For some creative people, there’s no better way for finding inspiration than getting away from it all and taking in a good view. This small cabin is the perfect location… and inspiration in and of itself. Hand-built by photographer Nick Olson and designer Lilah Horwitz, the charming little structure was built with a front wall of old, repurposed windows in varying sizes and when completed cost an amazingly low $500 (plus a LOT of scrounging). [Read more...]
It’s hard to believe that there was a time when there were no clothes dryers and people used the sun’s energy to dry their washed clothing. Now dryers account for almost 6 percent of energy consumption in the U.S., releasing up to a ton of CO2 into the environment per household each year and in some states it’s illegal to hang your clothes outside to dry! (Time) In 2007, the last factory manufacturing clothespins in the United States was closed. They could not compete with the ever growing Chinese market. To bring awareness to these issues, artist Gerry Stecca creates magnificent sculptures out of clothespins.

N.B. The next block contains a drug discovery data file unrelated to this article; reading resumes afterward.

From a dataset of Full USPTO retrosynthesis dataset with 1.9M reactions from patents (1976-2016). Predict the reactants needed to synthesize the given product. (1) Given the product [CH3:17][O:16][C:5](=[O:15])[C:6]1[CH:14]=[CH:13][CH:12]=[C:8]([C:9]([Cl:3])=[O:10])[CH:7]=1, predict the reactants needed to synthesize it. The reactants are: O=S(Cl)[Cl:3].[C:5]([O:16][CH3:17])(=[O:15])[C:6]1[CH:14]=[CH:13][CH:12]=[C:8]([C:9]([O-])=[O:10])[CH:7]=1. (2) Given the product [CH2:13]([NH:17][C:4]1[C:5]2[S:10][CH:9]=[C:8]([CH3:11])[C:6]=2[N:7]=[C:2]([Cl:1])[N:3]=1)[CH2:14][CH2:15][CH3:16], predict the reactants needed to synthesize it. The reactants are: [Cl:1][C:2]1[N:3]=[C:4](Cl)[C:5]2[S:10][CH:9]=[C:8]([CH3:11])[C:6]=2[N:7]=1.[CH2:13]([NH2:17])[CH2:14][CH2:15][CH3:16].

Giles Oldershaw has been creating some seriously interesting portraiture, often ispired by the subjects themseves. In one case he used a old bag to re-create a model’s “craggy baggy face” and in another case used a baked potato! In the last year he’s really been pushing his creativity, this time using everyday cardboard to create impressive portraits of yesteryear’s celebs – from Marlon Brando to Marilyn Monroe. [Read more...]
Seeing our post on McMahon’s monster re-mixes on discarded paintings last week, a reader H_Lenn left a comment that her friend has also been doing this same thing for years. We headed over to her site LeroysPlace.com and laughed hysterically at the imaginative unicorns, monsters, and tigercorns taking over vintage paintings that no longer had homes. From penguins with ray guns shooting a sharktopus, a monster grimacing at the bubbles of his flatulence as he bathes in a pond, to Jesus with his flock of bulging eyed unicorns, you’re bound to find something that belongs on your wall. Leroy’s Place is the art business of Oklahoma-native Serene Bacigalupi who now lives and works in NYC. [Read more...]
Have you ever wondered what will happen to all the cathode ray tube televisions now that most people have switched to flatscreens? Chinese artist Zhang Xiangxi has re-purposed a few of them into a diorama like record of some of the rooms from his life- his old workspace in Guangzhou, the workers’ dormitory he once lived in, his parent’s sitting room, and the interior of a train carriage. He even created his “dream home.” He hollows out the old televisions, then intricately sculpts miniature furniture, wall art, and yes-even televisions! He doesn’t try to make perfect little dollhouse worlds, he includes all of the clutter that a real room would have.